ABOUT THE FILM:
Girl Crazy is one of the most celebrated of all the Gershwin musicals. Since its debut on Broadway in 1930, the show has had several film and stage adaptations.
The original stage production opened on October 14, 1930, starring Ginger Rogers and Ethel Merman in her Broadway debut. Merman introduced the song "I Got Rhythm," stopping the show with every performance. Red Nichols' pit band for the show is just as famous, including such future musical greats as Glenn Miller, Jimmy Dorsey, Benny Goodman, Gene Krupa, Jack Teagarden, and future MGM music arranger/associate producer (and Judy's mentor) Roger Edens.
RKO Studios produced a film version in 1932, adapting the story to fit the talents of the comedy team (Bert) Wheeler and (Robert) Woolsey and retaining only "But Not For Me," "Bidin' My Time," and "I Got Rhythm." A new Gershwin song "You've Got What Gets Me" was included, and is included (along with several tracks from the 1943 version) on the 1997 2-CD set "George & Ira Gershwin In Hollywood."
This 1943 version is by far the best of the film versions, and in my opinion it's the best of the Mickey/Judy "Let's Put On A Show" musicals. It's also the last. Mickey and Judy would not appear together on film again until Judy's short guest spot 1948's Words And Music performing a duet of "I Wish I Were In Love Again."
Girl Crazy is bit notorious in the "Garland Legend." It's on the set of this film that Judy's health issues from overwork and medications began to cause real, and public, problems. This is famously portrayed in the 2001 ABC-TV miniseries "Life With Judy Garland." The miniseries shows Judy gobbling pills to keep her going under the harassing (to say the least) direction of Busby Berkeley while shooting the "I Got Rhythm" number. Judy (expertly portrayed by Tammy Blanchard) collapses and passes out.
Berkeley did in fact wear everyone to a frazzle when filming "I Got Rhythm" while taking the film $60,000 over budget! It was the first sequence to be filmed, and as musical arranger Roger Edens later stated "We disagreed about the number's presentation. I wanted it rhythmic and simply stage, but Berkeley got his big ensembles and trick cameras into it again, plus a lot of girls in Western outfits with fringe skirts and people cracking whips, firing guns and cannons going off all over my arrangement and Judy's voice. Well, we shouted at each other, and I said, 'There isn't room on the lot for both of us.'"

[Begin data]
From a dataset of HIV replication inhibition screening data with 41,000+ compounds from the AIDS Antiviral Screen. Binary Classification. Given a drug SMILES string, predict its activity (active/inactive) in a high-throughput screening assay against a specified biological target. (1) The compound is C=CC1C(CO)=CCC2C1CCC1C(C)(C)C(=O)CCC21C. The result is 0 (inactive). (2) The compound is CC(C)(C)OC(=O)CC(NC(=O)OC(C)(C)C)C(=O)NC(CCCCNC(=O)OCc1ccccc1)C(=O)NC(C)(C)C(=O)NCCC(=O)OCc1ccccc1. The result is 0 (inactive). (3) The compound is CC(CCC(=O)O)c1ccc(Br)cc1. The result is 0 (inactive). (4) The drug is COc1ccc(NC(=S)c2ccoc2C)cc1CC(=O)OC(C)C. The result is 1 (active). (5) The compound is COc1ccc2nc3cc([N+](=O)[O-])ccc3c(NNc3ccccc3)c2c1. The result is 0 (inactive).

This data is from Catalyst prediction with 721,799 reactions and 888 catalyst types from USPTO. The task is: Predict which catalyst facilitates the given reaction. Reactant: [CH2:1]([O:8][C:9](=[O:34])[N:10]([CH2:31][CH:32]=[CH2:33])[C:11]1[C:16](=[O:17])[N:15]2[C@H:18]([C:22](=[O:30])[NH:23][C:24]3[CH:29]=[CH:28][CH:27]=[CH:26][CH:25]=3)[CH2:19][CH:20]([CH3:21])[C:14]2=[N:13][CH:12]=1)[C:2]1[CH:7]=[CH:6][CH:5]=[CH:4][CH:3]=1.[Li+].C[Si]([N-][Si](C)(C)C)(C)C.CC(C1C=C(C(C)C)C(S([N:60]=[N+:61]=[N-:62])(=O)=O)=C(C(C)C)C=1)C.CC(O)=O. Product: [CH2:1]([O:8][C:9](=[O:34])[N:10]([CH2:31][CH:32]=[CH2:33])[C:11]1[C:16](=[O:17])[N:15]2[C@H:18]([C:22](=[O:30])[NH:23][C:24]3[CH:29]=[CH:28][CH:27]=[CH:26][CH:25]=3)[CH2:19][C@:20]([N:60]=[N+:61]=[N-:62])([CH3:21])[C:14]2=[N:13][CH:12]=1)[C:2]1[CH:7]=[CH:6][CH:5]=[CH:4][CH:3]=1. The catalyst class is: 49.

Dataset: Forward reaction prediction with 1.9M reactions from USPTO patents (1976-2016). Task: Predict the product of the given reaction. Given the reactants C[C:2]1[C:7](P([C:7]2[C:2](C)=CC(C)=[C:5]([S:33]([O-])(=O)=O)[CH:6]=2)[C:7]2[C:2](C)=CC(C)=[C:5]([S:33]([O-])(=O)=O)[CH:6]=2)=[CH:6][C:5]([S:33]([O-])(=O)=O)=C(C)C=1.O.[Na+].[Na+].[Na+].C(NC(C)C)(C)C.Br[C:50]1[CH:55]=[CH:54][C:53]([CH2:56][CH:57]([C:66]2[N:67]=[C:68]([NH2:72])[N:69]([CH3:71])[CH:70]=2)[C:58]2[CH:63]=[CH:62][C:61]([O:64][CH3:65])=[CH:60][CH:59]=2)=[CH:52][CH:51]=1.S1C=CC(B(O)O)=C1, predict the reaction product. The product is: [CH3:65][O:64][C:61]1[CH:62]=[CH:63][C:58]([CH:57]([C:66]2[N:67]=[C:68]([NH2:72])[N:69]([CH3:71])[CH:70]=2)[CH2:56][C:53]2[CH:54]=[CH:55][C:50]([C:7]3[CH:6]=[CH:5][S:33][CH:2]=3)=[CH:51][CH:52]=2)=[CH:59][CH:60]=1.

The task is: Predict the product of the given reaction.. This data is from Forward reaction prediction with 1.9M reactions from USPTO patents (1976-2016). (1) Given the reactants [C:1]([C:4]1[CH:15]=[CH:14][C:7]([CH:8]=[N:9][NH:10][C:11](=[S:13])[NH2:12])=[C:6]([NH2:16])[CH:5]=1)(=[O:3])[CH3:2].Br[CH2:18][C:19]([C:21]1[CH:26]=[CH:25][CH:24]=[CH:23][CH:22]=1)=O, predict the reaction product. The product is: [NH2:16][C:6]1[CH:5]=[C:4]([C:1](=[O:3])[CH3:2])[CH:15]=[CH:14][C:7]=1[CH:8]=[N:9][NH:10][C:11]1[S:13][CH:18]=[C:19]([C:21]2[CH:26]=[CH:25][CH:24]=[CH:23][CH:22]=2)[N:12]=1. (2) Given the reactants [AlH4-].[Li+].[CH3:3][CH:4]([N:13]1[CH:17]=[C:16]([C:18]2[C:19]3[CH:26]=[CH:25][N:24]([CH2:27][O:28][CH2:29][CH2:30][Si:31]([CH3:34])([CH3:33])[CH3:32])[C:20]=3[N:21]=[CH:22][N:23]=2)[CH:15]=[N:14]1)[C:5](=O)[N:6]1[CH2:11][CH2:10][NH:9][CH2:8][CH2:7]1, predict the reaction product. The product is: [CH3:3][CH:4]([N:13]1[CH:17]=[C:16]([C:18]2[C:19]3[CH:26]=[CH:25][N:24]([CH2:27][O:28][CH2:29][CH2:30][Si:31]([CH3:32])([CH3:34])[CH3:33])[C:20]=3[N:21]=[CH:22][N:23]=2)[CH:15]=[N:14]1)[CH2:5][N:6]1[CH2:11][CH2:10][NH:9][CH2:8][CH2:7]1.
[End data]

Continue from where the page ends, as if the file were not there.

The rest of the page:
Hedda Hopper visited the set at one point, and reported: "I saw [Berkeley] work her over. He watched from the floor with a wild gleam in his eye while take after take he drove her to the perfection he demanded. She was close to hysteria; I was ready to scream myself. But the order was repeated again and again: 'Cut. Let's try it again Judy. Come on, move! Get the lead out.'"
Berkeley was fired from the film, replaced by Norman Taurog with Charles Walters handling the musical numbers. On January 29, just a few days after Berkeley's firing, Judy was confined to her bed and ordered by her family physician Marcus Rabwin to not dance for six to eight weeks. True to Garland form, she quickly got better and was back on the set in just a few weeks, at which time she did double duty on Girl Crazy and the new replacement finale for Presenting Lily Mars.
Even though Judy was better, she was still fragile. She would miss many more days due to illness. Location shooting in Palm Springs (including parts of the delightful "Could You Use Me?" number) was cursed by sand storms and equipment failures, as well as a brief absence by Judy when she rushed back to Los Angeles for a romantic tryst (presumably with Joe Mankiewicz).
In spite of all of these problems, the film turned out beautifully. Judy gives a wonderful performance as does Mickey. Her version of "But Not For Me" is one of the best numbers she ever did on film. To quote Clive Hirschhorn from his massive 1981 book "The Hollywood Musical:" "Gershwin never had it so good."
TIMELINE AT A GLANCE:
November 30, 1942: Pre production begins.